20 – Everything is Everything 每

(Originally published November 2014)

Many Korean words related to the meaning of ‘Every’ have the sound 매 (“Mae’) in them. This sound comes from the Chinese character 每 which means ‘Every’.

Every01

For example the Korean word for ‘everyday’ is 매일 (每日 – “Mae-il”). The first syllable매 (“Mae”) means ‘every’ and the second syllable 일 (日 – “Il”) means ‘day’. When the two syllables are combined you get a word that literally means ‘Every-day’.

The Korean word for ‘weekly’ or ‘every week’ is 매주 (每週 – “Mae-Ju”). This first syllable 매 (“Mae”) means “every”, and the second syllable 매주 (週 – “Ju”) means ‘week’. So 매주 (“Mae-Ju”) literally means ‘Every-Week’.

The Korean word for ‘monthly’ is 매월 (每月 – “Mae-Wueol”). In this case the second syllable월 (月 – “Wueol”) comes from the Chinese character for ‘moon’ or ‘month’.

The word for ‘yearly’ is 매년 (每年 – “Mae-Nyun”), and of course the seconds syllable 년 (年 – “Nyun”) comes from the Chinese for ‘year’.

The Korean word for ‘every time’ is 매번 (每番 – “Mae-Beon”). The second character here means an instance of doing something or ‘time’ as in the ‘first time’, ‘second time’, etc. And since매 (“Mae”) means ‘every’ then매번 (“Mae-Beon”) means ‘every time’.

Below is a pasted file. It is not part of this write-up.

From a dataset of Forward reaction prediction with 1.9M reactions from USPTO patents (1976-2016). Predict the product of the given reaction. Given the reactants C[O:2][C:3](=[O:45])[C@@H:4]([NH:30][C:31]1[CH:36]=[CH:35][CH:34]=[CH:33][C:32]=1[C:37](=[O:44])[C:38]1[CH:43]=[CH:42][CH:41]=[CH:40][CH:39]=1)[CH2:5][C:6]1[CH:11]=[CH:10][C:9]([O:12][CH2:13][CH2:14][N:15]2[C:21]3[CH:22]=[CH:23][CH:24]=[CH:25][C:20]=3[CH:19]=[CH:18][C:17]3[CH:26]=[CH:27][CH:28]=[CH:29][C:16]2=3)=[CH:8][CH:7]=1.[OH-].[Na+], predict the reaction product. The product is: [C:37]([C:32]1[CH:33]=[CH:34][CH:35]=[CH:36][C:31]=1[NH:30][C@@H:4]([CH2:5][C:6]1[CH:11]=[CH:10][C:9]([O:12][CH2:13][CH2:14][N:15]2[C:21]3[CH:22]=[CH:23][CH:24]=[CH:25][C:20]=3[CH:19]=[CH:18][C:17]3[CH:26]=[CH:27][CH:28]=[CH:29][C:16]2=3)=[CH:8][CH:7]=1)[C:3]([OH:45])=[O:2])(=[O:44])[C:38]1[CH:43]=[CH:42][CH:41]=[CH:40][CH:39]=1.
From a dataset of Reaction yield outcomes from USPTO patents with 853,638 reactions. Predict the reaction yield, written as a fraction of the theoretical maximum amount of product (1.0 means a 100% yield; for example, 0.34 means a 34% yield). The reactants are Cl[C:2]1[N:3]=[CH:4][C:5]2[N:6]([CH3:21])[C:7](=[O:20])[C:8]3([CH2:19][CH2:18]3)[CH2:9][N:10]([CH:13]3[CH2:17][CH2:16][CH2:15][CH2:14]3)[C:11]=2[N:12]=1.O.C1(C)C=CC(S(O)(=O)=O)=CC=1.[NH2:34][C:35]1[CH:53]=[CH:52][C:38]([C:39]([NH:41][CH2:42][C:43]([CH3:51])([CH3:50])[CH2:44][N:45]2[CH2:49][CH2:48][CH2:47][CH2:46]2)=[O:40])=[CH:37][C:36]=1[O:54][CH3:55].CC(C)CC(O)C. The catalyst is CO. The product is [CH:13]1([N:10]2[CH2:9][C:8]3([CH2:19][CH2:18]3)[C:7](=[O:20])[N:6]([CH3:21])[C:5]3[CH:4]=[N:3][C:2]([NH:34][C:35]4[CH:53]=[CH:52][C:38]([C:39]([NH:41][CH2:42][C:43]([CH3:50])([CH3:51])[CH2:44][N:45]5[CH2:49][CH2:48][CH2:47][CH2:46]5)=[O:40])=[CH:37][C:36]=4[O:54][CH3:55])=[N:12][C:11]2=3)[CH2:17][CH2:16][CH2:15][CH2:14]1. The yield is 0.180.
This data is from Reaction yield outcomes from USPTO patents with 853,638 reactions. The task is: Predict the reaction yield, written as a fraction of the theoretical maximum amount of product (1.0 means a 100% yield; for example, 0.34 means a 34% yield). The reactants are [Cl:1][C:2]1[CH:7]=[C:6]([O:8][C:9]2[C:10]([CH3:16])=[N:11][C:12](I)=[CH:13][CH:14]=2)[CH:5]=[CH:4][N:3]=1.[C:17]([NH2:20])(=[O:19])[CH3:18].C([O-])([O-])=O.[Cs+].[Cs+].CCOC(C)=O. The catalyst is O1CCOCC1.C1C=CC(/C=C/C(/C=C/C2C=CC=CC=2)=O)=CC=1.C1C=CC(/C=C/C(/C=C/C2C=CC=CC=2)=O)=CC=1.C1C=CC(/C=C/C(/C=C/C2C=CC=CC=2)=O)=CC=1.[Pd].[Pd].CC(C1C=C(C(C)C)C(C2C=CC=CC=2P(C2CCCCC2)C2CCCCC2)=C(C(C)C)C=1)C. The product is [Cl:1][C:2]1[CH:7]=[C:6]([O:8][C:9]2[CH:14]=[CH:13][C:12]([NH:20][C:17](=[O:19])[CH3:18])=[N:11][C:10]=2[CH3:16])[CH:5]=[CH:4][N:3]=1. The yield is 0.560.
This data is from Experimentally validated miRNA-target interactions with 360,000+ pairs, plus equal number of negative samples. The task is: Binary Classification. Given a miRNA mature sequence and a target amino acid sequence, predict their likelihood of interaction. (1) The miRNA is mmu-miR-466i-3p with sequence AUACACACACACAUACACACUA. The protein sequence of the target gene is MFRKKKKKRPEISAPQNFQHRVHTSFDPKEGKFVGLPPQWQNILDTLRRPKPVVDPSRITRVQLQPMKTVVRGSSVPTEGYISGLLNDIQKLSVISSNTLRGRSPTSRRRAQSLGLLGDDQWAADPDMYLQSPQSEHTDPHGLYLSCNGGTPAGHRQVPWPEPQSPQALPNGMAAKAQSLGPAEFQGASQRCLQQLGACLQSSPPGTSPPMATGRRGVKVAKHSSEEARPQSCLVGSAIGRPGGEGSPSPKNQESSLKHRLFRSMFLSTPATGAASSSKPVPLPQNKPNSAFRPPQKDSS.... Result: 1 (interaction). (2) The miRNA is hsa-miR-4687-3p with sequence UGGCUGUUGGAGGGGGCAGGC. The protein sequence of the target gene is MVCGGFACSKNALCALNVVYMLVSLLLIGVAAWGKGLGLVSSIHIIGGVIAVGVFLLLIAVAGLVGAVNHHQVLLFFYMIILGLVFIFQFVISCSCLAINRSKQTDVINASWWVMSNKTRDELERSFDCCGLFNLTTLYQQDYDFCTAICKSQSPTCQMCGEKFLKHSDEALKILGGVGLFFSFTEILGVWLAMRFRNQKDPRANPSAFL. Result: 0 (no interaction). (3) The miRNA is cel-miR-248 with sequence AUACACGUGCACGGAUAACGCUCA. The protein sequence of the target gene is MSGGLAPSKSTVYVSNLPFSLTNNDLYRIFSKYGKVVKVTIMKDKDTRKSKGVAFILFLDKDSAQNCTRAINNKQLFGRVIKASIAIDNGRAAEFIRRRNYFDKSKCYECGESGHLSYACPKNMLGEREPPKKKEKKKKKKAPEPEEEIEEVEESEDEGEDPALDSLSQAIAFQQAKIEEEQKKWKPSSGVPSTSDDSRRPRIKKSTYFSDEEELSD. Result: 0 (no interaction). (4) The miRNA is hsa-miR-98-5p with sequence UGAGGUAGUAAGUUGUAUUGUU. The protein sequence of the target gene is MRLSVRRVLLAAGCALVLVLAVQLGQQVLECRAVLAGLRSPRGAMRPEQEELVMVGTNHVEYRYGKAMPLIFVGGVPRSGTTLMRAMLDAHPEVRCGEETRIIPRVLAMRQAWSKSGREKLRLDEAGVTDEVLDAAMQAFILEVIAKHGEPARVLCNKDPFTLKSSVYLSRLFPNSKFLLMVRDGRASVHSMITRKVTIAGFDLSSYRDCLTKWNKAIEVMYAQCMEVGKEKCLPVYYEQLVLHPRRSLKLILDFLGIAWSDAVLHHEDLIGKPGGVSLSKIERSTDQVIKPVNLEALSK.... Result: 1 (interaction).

It is worth noting that in addition to saying 매일 (每日 – “Mae-il”) for ‘everyday’ and 매월 (每月 – “Mae-Wueol”) for ‘every month’ there is another way to say these where instead of using the Chinese character for ‘day’ and ‘month’ the native Korean words for ‘day’ and ‘month’ are used instead.

달 (“Dal”) is the Korean word for “moon” or “month” and does not originally come from Chinese. You can combine this with the Chinese 매 (“Mae”) to get 매달 (‘Mae-Dal’) which is another way of saying ‘every month’ – but in this case is a hybrid mix of Chinese and Korean.

Similarly, the Korean word for ‘day’ is 날 (“Nal”). An informal way of saying ‘everyday’ is 맷날 (“Men-Nal”) instead of 매일 (“Mae-il”). Notice the extra ㅅ letter in word 맷날. This is inserted to reflect how it is pronounced – when aㅅ is followed by a ㄴ it turns the ㅅ into an ‘n’ sound, making the pronunciation (“Men-nal” instead of “Mae-nal” or “Mes-nal”). A bit confusing, isn’t it?

Have a word or character that you would like to know more about? Send your questions and comments to newhanja@gmail.com.

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